Retailers Make Way For Microsoft's New Vista

When Microsoft's new Windows Vista goes on sale Jan. 30, few are expecting the stampedes that greeted new gaming systems last month. And it hasn't helped that the product has gotten mostly tepid reviews: "Worthy, largely unexciting," said The Wall Street Journal recently.

But retailers are keen to make the most of the long-anticipated launch. CompUSA, for example, said yesterday that it would offer a money-back guarantee on "a great Vista experience," as long as customers buy Vista or Microsoft Office 2007 together with installation by CompUSA. Its 230 stores will open at 10 p.m. on Jan. 29, and will begin selling Vista at midnight. (Stores will stay open until 2 a.m.)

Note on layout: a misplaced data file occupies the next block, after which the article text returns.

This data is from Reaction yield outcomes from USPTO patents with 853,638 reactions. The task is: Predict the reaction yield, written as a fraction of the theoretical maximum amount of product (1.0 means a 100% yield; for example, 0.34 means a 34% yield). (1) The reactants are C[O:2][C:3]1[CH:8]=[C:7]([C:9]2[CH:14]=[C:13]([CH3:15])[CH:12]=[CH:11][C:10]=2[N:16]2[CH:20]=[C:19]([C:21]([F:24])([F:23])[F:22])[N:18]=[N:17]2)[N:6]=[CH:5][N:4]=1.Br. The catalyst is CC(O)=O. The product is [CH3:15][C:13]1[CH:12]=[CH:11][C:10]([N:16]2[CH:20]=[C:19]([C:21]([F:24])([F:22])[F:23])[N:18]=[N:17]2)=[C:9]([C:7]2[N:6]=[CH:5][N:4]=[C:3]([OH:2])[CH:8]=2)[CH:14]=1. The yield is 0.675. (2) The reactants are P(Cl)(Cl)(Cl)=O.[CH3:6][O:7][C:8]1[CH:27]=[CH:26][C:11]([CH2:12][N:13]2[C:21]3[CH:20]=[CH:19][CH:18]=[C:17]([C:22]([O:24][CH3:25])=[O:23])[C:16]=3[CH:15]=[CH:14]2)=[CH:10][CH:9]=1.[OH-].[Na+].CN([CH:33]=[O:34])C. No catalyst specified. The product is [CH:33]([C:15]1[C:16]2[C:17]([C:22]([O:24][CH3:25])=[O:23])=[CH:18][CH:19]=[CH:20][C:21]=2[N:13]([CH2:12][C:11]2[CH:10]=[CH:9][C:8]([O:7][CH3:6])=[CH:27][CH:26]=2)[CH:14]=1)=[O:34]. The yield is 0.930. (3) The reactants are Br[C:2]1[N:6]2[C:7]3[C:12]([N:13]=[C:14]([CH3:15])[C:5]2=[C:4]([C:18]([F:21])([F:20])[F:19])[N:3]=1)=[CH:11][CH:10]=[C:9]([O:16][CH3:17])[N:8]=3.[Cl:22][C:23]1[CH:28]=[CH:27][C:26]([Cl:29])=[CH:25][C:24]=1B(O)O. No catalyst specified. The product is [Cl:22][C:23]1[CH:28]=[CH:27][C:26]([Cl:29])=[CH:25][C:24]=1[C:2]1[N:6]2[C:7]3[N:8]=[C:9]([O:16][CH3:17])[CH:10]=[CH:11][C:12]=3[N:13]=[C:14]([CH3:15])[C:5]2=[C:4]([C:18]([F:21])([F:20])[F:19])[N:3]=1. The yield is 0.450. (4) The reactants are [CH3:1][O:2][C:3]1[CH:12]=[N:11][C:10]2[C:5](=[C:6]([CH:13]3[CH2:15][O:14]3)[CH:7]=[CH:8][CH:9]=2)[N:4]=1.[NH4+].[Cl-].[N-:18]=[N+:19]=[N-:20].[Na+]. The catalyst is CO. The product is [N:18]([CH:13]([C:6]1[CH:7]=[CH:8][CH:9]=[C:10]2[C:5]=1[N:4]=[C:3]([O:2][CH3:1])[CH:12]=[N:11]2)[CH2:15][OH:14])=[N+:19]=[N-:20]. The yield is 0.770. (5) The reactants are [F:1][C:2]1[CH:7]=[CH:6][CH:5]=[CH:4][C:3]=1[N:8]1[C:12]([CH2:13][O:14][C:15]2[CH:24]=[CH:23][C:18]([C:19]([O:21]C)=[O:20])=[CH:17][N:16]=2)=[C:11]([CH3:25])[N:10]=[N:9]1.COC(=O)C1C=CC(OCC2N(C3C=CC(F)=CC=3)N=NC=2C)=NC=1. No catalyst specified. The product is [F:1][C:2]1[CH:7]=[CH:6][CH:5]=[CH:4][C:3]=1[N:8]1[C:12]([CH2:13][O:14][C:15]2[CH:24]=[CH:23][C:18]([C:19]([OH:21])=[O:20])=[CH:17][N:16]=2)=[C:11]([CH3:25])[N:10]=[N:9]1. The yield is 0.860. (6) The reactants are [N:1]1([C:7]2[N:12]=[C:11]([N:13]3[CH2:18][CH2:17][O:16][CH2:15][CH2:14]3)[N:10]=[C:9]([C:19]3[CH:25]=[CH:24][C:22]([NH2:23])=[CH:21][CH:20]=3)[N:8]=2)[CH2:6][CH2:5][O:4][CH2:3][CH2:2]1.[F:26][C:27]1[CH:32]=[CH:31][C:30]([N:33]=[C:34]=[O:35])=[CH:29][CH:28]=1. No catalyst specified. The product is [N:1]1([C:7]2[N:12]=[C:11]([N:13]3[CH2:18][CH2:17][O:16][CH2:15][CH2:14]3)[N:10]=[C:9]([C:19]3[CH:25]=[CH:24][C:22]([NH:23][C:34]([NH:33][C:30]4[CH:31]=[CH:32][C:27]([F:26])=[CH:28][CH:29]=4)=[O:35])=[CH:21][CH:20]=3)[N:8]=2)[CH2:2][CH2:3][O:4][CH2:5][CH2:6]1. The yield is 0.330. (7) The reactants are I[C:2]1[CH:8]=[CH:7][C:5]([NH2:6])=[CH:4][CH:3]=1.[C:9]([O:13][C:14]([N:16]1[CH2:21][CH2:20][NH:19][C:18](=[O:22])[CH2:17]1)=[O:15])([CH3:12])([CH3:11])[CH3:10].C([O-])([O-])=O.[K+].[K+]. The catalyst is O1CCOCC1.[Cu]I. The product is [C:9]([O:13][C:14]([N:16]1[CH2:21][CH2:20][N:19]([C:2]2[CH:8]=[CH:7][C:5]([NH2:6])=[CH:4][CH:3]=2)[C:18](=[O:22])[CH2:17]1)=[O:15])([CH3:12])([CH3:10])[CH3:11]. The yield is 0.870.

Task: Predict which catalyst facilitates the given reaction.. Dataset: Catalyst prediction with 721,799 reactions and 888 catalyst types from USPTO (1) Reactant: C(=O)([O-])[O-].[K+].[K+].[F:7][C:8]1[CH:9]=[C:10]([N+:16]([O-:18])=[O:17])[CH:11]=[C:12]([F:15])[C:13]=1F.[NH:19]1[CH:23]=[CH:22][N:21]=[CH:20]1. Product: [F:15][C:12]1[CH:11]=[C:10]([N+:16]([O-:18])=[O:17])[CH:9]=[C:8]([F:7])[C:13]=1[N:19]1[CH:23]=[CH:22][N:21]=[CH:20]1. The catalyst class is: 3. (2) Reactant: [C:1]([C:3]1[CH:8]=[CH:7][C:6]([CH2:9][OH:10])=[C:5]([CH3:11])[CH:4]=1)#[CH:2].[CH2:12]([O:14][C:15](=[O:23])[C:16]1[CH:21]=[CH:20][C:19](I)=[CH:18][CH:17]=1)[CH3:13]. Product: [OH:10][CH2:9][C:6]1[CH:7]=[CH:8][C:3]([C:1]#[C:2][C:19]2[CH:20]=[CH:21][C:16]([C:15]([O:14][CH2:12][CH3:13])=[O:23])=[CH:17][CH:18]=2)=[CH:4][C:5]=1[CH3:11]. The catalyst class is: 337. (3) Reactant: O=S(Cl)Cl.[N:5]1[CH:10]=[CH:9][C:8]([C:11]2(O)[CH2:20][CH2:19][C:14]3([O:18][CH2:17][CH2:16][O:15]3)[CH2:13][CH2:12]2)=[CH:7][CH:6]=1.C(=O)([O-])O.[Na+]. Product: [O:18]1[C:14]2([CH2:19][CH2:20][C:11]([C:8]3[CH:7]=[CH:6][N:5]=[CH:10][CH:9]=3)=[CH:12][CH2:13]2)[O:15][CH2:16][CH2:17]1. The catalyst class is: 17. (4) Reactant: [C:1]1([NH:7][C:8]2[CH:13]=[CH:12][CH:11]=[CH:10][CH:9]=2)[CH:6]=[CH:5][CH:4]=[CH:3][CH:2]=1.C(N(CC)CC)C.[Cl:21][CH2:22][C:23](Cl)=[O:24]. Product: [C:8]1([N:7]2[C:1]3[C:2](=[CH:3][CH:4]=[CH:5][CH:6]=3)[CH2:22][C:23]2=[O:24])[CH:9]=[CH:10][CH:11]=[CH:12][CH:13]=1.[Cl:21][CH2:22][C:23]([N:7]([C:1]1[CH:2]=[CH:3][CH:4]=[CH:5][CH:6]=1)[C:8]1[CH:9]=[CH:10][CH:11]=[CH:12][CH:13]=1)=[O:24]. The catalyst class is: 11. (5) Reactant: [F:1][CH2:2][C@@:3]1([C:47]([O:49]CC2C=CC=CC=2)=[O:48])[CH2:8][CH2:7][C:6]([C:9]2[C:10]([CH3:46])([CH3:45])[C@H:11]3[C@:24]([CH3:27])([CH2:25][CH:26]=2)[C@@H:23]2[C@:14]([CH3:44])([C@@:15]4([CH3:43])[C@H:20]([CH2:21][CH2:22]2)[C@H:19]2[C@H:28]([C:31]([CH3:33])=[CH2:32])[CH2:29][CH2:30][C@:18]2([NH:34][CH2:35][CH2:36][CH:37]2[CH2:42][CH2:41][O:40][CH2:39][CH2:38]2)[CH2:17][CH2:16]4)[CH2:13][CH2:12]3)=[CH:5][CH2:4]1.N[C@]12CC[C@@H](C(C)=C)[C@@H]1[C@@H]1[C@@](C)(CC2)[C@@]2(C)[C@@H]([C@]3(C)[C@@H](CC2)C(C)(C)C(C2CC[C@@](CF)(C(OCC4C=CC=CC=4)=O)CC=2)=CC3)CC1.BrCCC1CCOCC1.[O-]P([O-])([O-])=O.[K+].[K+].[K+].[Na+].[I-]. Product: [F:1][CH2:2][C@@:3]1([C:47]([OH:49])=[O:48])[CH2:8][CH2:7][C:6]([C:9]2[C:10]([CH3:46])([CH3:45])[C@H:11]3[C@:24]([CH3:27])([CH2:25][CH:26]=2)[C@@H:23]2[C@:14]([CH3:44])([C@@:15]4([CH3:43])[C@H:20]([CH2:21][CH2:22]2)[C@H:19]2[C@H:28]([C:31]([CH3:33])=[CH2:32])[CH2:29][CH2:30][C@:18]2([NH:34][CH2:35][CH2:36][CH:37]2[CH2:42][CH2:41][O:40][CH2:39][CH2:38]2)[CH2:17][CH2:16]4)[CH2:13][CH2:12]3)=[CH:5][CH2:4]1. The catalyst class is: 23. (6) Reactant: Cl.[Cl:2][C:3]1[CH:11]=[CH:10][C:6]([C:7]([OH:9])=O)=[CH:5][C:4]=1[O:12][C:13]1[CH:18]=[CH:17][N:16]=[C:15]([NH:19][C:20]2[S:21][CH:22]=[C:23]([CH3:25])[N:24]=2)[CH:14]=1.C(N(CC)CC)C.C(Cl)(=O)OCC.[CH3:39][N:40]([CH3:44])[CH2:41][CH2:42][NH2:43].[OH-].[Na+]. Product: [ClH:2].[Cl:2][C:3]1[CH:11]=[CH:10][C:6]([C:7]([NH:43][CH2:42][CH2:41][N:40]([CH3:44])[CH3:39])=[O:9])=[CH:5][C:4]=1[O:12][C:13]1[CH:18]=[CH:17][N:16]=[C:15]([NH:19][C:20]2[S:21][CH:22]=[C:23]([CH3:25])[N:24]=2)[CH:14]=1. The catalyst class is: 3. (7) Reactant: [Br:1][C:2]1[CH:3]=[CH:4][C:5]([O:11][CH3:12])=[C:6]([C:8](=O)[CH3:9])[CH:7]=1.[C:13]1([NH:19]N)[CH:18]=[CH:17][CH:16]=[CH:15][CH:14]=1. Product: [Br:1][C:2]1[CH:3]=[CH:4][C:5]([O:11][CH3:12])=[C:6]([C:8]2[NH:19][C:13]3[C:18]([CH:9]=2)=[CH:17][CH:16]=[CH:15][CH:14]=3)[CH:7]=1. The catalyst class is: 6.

The retailer also said it would offer consumers the chance to trade in their old notebooks, and apply the value toward the purchase of a new Windows Vista computer. And beginning Jan. 30, CompUSA will offer in-store installations of Vista for $49.99, and at-home installations for $149.99.

Best Buy is also getting ready for the Vista push. While the company is working with Microsoft on events in 15 stores, "what's more important is that we've put 60,000 Best Buy employees through Vista training," said a spokesman for the Minneapolis-based retailer.



"That's more employees than we have working in our PC departments, but Vista touches so many technologies--flat-screen TVs, digital photos, music, we want to help people get more out of the technology they use across the board."

Microsoft is selling four varieties: Home Basic ($199); Home Premium ($239); Business ($299), and Ultimate ($399).

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